Sixty-three killed in Pakistani bombing. President Karzai to ban Afghan forces from requesting airstrikes. I'm Bill Michaels reporting from Washington.
Pakistani police says 63 people were killed and nearly 200 wounded in a bombing targeting Shiites in southwestern Pakistan.
A senior police officer says the bomb was detonated Saturday by remote control in a Shiite-dominated area of the city of Quetta. He says most of the victims were Shiite and that women and children were among those killed.
A spokesman for the banned Sunni group claimed responsibility for the blast.
Saturday's attack was the worst in Quetta since a series of bombings on January 10 in a Shiite-dominated area of the city killed 92 people.
Afghanistan's President Hamid Karzai says Afghan security forces will be banned from asking NATO forces to carry out airstrikes on residential areas.
In an address to officers at a military academy in Kabul, Mr Karzai said he will issue a decree today stating that under no circumstances can Afghan forces request airstrikes on homes or villages.
His announcement was an apparent reference to a NATO airstrike that killed 10 people, including women and children, in Kunar province Wednesday. Afghan forces requested the airstrike during a joint Afghan-US operation targeting Taliban fighters in the region.
Iran's supreme leader says his country is not seeking nuclear weapons, but if it wanted to, no country could stop it from doing so. Ayatollah Ali Khamenei, who has the final say in all state matters in Iran, said Saturday that Iran supports the elimination of nuclear weapons.
Russian officials say a 10-ton meteor has fallen near the country's Ural Mountains, setting off blast with the force of at least 20 nuclear bombs. The explosions left more than 1,100 people injured. Jessica Golloher has the details from Moscow.
Witnesses describe objects that look like burning rocks racing across the sky for hundreds of kilometers, leaving a long, white vapor trail in their wake. The sonic boom and shock that followed early Friday shattered windows and set off car alarms.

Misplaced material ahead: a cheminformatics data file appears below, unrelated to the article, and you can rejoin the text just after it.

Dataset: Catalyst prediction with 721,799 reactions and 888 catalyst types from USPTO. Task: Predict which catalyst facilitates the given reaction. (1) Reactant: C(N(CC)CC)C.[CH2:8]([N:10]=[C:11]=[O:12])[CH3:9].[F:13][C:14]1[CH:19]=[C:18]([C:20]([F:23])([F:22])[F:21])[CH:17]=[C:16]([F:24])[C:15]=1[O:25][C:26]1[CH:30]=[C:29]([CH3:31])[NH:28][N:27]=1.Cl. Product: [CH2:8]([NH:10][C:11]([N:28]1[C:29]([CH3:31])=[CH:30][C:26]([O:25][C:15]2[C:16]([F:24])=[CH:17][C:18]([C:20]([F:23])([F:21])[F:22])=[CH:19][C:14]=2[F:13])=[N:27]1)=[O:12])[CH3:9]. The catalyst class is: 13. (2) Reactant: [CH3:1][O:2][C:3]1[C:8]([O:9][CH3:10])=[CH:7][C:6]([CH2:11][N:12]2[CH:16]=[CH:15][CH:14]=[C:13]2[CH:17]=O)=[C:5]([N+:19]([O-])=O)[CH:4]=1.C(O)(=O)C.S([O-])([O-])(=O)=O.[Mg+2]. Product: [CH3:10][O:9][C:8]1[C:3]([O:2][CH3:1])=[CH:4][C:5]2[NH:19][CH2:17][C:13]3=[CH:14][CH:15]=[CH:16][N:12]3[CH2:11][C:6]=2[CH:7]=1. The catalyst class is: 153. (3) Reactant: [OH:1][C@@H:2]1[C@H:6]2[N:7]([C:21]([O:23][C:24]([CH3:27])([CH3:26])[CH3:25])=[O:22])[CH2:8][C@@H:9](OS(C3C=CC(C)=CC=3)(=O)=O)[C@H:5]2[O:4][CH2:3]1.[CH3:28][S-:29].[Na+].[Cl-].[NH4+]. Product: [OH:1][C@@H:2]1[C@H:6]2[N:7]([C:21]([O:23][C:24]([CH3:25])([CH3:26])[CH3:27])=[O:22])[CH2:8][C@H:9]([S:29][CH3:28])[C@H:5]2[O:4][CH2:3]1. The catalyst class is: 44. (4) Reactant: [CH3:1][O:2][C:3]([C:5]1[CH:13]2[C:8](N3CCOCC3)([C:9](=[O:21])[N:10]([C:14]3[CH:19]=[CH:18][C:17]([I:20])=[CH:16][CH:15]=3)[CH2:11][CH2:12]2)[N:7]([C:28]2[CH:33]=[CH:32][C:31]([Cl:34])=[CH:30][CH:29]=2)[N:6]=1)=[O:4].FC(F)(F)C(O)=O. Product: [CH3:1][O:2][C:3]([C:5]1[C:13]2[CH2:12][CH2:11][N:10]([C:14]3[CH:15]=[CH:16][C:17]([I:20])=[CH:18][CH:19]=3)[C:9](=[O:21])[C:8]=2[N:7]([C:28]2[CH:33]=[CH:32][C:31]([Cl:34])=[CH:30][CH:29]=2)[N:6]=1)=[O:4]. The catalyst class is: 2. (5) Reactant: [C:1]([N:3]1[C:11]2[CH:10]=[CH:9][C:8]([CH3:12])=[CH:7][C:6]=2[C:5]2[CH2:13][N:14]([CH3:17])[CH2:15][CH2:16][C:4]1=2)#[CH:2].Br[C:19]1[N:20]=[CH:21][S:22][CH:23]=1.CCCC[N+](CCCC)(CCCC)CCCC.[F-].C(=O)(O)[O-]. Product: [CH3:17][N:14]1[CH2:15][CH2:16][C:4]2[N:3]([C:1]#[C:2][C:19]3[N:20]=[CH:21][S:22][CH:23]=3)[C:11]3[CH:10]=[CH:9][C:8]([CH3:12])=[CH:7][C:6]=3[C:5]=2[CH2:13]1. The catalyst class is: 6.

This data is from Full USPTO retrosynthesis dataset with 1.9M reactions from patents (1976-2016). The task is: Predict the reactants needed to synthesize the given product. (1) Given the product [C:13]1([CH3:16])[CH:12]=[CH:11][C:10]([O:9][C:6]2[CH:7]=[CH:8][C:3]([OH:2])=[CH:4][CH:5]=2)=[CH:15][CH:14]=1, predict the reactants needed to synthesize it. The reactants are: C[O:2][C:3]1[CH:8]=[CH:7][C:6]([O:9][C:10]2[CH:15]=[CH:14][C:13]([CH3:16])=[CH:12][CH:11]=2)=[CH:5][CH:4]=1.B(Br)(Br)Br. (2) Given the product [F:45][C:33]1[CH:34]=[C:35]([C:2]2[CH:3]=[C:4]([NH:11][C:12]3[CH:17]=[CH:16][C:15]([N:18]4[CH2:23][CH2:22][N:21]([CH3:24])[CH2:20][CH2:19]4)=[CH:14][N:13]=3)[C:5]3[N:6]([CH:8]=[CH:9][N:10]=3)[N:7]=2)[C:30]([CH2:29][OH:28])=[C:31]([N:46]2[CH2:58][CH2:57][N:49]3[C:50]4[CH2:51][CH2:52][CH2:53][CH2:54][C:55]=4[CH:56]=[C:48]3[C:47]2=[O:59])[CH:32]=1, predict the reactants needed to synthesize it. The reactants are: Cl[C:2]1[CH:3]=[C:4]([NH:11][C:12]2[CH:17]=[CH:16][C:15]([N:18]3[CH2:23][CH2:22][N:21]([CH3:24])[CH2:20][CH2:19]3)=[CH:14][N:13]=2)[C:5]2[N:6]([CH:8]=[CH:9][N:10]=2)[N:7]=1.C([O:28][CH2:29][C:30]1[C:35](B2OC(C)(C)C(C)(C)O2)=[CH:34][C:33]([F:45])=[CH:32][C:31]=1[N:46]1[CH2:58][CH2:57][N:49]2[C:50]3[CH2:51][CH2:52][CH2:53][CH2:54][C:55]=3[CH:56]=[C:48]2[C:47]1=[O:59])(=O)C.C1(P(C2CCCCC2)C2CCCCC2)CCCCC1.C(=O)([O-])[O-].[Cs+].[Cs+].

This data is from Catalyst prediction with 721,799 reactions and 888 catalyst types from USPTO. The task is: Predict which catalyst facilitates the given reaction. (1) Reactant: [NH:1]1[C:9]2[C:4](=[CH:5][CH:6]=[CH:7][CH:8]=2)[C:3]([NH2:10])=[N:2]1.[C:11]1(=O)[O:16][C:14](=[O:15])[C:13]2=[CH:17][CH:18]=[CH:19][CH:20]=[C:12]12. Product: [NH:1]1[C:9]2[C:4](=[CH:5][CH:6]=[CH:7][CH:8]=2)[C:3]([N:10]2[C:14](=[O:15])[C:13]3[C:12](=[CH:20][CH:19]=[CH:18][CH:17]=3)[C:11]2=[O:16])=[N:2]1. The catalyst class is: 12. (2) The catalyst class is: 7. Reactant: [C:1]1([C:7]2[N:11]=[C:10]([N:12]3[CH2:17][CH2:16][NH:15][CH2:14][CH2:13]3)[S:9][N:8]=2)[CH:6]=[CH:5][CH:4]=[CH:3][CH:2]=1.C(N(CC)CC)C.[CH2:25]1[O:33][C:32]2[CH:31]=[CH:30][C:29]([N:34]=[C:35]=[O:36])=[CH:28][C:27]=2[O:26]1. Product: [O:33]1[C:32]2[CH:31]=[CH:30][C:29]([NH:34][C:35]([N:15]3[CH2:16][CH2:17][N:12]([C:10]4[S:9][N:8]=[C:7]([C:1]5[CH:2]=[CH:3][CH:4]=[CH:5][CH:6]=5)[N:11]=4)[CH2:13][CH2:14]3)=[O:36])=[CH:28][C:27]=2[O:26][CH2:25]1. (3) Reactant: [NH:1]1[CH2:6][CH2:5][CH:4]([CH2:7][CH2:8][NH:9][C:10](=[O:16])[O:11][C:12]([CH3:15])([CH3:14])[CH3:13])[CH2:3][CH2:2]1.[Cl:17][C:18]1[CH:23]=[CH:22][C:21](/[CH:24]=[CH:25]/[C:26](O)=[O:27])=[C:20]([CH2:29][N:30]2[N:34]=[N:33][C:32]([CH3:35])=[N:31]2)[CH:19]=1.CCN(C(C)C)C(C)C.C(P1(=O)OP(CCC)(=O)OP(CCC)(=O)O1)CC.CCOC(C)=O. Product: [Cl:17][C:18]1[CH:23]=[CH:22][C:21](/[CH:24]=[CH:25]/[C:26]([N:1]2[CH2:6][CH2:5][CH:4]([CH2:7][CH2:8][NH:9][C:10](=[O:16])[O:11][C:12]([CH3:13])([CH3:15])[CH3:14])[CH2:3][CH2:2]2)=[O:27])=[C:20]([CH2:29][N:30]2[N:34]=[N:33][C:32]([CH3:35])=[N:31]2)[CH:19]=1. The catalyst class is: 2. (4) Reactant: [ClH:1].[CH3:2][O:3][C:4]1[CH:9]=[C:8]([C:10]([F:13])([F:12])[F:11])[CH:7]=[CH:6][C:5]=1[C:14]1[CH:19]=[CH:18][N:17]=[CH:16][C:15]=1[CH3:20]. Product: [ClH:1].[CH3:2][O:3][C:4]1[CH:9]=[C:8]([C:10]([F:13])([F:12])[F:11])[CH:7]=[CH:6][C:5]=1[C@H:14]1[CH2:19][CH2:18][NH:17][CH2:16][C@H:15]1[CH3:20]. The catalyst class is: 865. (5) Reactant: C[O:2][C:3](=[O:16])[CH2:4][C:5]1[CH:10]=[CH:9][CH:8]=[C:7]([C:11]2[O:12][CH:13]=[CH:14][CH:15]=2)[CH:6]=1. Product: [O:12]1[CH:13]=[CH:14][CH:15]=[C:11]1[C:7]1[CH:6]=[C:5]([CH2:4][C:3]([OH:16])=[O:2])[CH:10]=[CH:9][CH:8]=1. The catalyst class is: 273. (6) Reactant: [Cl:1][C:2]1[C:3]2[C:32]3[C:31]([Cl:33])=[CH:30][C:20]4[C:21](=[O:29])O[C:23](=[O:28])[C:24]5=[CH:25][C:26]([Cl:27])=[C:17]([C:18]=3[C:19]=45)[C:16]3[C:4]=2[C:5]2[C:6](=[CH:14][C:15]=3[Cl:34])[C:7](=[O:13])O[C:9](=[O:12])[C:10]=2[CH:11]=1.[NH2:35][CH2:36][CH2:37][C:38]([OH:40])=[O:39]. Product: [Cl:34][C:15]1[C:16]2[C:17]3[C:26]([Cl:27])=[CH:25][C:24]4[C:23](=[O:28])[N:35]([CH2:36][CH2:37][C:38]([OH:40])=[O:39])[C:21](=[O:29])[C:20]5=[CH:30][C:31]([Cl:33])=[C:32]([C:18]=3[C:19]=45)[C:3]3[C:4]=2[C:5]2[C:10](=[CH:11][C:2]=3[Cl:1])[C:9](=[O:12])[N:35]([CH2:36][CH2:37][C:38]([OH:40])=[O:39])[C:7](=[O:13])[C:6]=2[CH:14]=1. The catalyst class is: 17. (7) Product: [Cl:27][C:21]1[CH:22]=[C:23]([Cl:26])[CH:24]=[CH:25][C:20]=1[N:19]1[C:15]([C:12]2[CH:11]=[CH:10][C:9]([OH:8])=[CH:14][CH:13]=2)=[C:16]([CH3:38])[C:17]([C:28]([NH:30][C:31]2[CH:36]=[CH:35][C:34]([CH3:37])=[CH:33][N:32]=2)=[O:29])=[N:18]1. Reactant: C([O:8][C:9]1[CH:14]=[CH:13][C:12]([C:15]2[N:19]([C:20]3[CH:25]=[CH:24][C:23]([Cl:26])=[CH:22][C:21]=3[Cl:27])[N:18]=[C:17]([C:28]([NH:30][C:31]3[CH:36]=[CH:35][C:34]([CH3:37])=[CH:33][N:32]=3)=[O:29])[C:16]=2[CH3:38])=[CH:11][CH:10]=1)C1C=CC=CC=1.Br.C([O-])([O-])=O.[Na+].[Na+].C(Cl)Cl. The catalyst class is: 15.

Russia's Emergencies Ministry says the meteor exploded over the sparsely populated region east of the Ural Mountains.
Hundreds of people ended up in the hospital for minor injuries due to flying debris.
Vladimir Basmanikov is a surgeon. He says the wounds that people have received are mainly from windows and window frames. He says his hospital has treated 60 or 70 people.
Jessica Golloher, for VOA news, Moscow.
US President Barack Obama says a "thriving middle class" is the true engine of America's economic growth. Mr Obama said in his weekly address today, Americans must ask themselves three questions.
"How do we bring good jobs to America? How do we equip people with the skills those jobs require? And how do we make sure your hard work leads to a decent living?
I believe all that starts by making America a magnet for new jobs and manufacturing."
Representative Martha Roby in the Republican address at Congress must protect (the) country from devastating cuts set to take place March 1.
"In his State of the Union address, President Obama himself admitted that these cuts are a really bad idea. What the president failed to mention was that the sequester was his idea, prepared by his administration during the debt-limit negotiations in 2011."
Roby said that the president and Senate Democrats wanted to use so-called "sequester" to raise taxes.
Finance leaders from the world's top 20 industrial and developing countries have pledged not to target their change rates for competitive purposes.
International Monetary Fund Managing Director Christine Lagarde echoed on Saturday the joint communiqué made by G20 members meeting in Moscow to "refrain from competitive devaluation" and keep markets open.
Japan already faces charges of lowering the value of the yen in order to gain an edge over other countries.
"There is a clear understanding on the part of both the US authorities and the Japanese authorities that the fiscal agenda is critical, is clearly the medium-term goal that has to be identified, that has to be supported, broadly in those countries in order to eliminate as much as possible the uncertainty."
For more on the G20 meeting, visit voanews.com.
Reporting from Washington, I'm Bill Michaels, VOA news.